IRVING (105.3 THE FAN) – Dallas Cowboys coach Jason Garrett was asked after Tuesday’s OTA workout at Valley Ranch if it fair to conclude that he and owner Jerry Jones have different philosophies as to how information is disseminated.
“I think,’’ Garrett deadpanned, “you can draw your own conclusions.”
The central issue of this discussion is assistant Bill Callahan’s ascension to offensive playcaller, something that’s been apparent to Valley Ranch insiders since late January but continues to be a “controversy’’ even today because of the unorthodox way Garrett and Jones have handled it publically.
The coach has opted not to handle it at all, believing the “privacy’’ (“private’’ unless you observe Callahan’s work in the last three open-media Tuesdays at practice) gives Dallas a “competitive advantage.’’
The owner revealed this poorly-kept secret on his own Tuesday, creating a dysfunctional look to the organizational chart.
Of course, this organizational chart has 24 years of shelf life. So maybe “dysfunction’’ is simply “function’’ – at least until a Callahan call goes bad in a game, in which case the world might start to understand that changing drivers doesn’t automatically mean the car wins the race.
*The entire starting D-line took most of the day off on Tuesday. No 11-on-11 work for Ware, Hatcher, Ratliff or Spencer.
*It would be a mistake to take for granted the participation of DeMarco Murray, who showed no signs of hamstring problems.
*Buzz is, the good people of Frisco are being very aggressive in hoping to get the Cowboys to move their headquarters from Irving to their city.
*Miles Austin sat out the workout, leaving rookie Terrance Williams to get a great deal of first-team work.
*Quarterback Tony Romo, still recovering from surgery to remove a cyst from his back, might miss the June 11-13 minicamp.
“We’re probably going to be real conservative there and it’s probably unlikely,” Jones said.
*Running backs coach Gary Brown has been absent from recent workouts, reportedly due to his daughter’s battle with Leukemia. Special-teams coordinator Rich Bisaccia was absent Tuesday to attend a family graduation.
*The Cowboys signed special-teamer/defensive back Eric Frampton, who spent some time with the club last season.
*Dallas now has $9.7 million of cap space – a good portion of that earmarked for a contract extension this summer for linebacker Sean Lee.
*A step in the development of receiver Cole Beasley: being more than “just’’ a slot receiver. And he’s doing just that.
*Dallas is leaning toward not employing a full-time fullback this year. As an experiment, linebacker Caleb McSurdy did some work as a goalline fullback.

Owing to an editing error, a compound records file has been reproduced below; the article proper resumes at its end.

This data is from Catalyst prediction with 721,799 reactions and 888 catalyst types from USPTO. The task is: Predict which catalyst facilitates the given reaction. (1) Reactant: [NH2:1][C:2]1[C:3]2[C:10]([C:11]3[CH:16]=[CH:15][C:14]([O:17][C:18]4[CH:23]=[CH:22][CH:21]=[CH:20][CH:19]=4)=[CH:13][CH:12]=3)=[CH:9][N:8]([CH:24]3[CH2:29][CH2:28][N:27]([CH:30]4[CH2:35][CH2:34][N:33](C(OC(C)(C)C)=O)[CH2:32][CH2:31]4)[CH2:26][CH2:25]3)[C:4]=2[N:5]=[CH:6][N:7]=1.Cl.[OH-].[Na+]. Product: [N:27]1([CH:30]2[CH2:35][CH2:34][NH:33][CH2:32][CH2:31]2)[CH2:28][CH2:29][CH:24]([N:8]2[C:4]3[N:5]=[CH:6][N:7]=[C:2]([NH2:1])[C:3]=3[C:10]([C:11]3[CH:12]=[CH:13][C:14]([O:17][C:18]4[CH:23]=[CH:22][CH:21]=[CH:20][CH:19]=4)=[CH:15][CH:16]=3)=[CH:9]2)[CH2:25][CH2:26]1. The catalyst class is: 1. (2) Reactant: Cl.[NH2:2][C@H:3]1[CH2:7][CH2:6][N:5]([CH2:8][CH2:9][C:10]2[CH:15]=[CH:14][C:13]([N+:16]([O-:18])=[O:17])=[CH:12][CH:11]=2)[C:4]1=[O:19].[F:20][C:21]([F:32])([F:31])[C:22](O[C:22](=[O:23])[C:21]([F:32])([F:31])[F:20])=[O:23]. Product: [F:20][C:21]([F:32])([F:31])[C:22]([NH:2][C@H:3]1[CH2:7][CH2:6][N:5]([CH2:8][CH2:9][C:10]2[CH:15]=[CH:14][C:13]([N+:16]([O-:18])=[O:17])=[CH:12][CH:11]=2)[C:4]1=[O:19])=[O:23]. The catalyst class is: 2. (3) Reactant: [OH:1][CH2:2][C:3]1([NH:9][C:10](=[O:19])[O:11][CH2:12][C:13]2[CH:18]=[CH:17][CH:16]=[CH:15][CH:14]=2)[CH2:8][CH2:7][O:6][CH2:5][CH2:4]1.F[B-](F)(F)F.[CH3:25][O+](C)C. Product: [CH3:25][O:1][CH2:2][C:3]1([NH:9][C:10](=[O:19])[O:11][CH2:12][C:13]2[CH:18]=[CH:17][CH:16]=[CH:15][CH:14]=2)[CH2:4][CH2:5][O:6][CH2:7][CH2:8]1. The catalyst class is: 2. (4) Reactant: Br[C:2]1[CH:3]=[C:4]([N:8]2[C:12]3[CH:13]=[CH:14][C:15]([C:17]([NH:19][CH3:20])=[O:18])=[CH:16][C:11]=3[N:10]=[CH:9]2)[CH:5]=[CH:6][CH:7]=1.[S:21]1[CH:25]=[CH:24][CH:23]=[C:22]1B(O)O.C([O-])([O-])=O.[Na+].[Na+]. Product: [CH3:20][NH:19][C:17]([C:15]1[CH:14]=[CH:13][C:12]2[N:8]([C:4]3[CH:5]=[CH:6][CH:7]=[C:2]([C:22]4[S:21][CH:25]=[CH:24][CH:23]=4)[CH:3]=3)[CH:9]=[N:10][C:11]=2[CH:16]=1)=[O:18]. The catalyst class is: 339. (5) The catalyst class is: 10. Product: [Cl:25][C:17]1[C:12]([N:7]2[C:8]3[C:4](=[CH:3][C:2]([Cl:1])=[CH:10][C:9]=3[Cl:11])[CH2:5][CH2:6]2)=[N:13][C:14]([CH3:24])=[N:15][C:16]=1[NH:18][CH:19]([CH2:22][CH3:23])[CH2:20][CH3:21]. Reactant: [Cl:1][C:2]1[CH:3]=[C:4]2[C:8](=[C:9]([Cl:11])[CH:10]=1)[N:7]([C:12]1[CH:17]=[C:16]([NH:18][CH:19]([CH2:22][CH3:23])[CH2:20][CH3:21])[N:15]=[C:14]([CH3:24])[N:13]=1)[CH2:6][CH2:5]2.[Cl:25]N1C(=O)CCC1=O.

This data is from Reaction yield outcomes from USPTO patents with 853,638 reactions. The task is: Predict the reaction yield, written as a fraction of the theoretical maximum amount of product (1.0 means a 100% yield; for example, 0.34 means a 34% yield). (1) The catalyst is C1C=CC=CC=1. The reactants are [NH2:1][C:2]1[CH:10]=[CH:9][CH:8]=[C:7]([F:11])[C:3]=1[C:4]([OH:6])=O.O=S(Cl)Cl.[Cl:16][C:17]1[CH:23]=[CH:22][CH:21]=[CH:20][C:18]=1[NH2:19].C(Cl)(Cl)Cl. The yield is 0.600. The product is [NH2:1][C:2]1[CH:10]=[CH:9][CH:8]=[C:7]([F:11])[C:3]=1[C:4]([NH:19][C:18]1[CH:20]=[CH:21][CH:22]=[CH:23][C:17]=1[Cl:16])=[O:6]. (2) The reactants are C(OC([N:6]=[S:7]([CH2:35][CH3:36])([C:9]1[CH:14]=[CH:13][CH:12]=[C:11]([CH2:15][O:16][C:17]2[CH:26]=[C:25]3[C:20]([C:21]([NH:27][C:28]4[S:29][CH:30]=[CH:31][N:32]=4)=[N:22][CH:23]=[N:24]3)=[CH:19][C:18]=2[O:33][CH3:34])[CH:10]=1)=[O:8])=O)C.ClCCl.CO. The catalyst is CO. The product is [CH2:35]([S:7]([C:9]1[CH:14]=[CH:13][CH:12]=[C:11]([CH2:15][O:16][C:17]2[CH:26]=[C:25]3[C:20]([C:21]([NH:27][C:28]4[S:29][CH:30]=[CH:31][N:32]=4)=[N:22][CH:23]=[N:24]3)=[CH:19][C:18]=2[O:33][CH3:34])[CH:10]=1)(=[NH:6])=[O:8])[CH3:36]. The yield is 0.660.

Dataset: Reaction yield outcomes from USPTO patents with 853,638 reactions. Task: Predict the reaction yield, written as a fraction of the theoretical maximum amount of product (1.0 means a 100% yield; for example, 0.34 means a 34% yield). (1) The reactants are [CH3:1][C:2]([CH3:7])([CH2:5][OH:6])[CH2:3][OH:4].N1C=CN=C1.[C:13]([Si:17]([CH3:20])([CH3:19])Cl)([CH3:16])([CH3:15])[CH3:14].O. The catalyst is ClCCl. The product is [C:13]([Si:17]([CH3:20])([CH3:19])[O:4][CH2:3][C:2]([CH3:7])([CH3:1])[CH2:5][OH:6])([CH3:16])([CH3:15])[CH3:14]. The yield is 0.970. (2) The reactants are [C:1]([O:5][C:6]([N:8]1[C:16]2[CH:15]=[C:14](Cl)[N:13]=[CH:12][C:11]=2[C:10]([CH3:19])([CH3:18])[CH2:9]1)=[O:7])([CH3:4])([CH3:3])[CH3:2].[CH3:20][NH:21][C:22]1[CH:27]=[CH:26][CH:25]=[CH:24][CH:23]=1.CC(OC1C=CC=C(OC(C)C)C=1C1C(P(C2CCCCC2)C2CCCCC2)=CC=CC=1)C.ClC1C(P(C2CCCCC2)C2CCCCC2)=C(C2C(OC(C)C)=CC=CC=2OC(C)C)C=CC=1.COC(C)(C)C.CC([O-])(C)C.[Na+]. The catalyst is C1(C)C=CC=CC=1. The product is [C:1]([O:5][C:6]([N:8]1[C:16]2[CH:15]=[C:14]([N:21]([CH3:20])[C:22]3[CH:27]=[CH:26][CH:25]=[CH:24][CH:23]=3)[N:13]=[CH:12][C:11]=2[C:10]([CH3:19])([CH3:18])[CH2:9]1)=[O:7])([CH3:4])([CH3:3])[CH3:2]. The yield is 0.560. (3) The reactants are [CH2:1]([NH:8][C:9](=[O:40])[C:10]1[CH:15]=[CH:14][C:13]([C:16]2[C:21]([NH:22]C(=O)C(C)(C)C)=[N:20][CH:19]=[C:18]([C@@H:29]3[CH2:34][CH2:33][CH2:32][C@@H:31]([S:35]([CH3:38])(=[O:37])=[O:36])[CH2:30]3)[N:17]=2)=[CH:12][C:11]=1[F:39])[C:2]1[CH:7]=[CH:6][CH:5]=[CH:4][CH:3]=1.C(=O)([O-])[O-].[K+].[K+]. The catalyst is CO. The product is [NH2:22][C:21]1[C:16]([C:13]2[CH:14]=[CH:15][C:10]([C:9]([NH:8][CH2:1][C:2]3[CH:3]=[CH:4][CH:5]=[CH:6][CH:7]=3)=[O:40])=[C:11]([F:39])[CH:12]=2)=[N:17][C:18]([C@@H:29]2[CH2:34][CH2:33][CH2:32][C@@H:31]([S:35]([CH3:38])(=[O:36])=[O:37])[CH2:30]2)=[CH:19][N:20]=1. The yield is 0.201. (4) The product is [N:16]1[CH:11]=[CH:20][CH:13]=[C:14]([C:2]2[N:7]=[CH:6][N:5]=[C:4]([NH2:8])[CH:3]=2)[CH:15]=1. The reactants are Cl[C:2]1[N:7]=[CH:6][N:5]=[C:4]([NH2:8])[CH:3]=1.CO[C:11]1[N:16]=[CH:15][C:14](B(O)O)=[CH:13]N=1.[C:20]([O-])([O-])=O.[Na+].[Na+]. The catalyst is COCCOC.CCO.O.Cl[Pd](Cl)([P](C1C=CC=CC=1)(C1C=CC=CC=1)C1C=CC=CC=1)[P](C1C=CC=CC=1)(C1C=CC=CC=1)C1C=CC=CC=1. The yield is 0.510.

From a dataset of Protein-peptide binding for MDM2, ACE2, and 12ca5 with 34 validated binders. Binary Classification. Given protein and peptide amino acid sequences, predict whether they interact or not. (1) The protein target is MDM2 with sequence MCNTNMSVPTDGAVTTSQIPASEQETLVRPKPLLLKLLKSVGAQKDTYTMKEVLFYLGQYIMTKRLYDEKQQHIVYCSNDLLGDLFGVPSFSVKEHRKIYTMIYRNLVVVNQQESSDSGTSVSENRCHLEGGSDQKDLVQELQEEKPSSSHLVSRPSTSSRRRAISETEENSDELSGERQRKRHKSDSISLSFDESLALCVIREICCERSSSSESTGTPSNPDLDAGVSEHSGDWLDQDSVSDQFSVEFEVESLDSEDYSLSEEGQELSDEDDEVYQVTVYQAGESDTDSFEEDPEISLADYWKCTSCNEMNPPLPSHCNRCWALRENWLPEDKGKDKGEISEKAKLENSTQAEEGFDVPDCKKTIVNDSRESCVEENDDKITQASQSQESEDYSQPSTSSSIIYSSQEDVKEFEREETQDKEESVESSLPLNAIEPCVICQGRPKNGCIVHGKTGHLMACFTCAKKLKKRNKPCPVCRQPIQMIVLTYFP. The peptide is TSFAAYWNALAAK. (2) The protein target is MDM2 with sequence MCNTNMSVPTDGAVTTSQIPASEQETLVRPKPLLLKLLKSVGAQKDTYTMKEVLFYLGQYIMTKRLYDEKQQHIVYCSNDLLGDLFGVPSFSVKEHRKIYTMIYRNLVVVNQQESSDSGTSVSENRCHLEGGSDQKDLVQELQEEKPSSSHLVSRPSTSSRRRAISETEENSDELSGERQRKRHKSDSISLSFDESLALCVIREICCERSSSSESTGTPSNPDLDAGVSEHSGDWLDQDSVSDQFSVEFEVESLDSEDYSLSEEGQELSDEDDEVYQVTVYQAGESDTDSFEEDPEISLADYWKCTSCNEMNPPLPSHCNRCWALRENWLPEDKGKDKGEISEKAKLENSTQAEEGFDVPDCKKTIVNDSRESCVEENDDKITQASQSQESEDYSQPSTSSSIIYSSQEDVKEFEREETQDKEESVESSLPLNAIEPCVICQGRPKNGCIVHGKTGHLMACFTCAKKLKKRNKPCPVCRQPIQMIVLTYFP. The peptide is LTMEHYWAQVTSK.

*And maybe, new veteran tight end Dante Rosario can utilize some of the H-Back skills that are on his resume.
“The things they’re asking me to do, I think I’ll be able to excel there,’’ Rosario said. “Catching the ball, blocking … Playing in the slot, in the backfield, out wide in space … that’s what I look forward to doing.’’
*Justin Durant on the athleticism of his linebacker mates: “It’s crazy. I’ve seen some great, athletic linebackers but they (Sean Lee and Bruce Carter and company) have a chance to be as great as any I’ve played with. I’m just trying to fit in any way I can.’’
*A great use of OTAs: Teaching the zone-blocking scheme that has very quietly become the foundation of the running game.
*I think we can further shelve the notion of Travis Frederick as anything but a center – and at this early stage, the Cowboys believe he’s a potential decade-long pillar there.
*Callahan, after being told that Jones had spoken openly about the playcalling plans, said he is “flattered” and “honored’’ to work under Garrett in that capacity.
“Jason has placed a lot of trust in the staff,” Callahan said. “He is still involved in the game-planning and in the meetings, and rightfully so. He is the head coach. This is his area of expertise. This is his system. So I’m really honored. I’m flattered to be part of this and take on the additional responsibilities of calling the plays in the course of the game.”
Again, the unorthodox handling of the situation is a bigger deal than the actual change. Some misunderstand this as a conflict between owner and coach.
“Not at all,” Garrett said. “He and I get along great. We have a great relationship. He’s an outstanding owner. He’s an outstanding owner because he cares a great deal about this football team and making the NFL and the Dallas Cowboys great. When you’re in an environment like that, working for a guy like that, the pedal is down, and that’s a good thing. The pedal is down for all of us.”
As to folks who don’t see it that way … who imagine power struggles and conflicts?
“Perception doesn’t matter to me a whole lot,” Garrett said. “Doing my job to the best of my ability matters the most.’’
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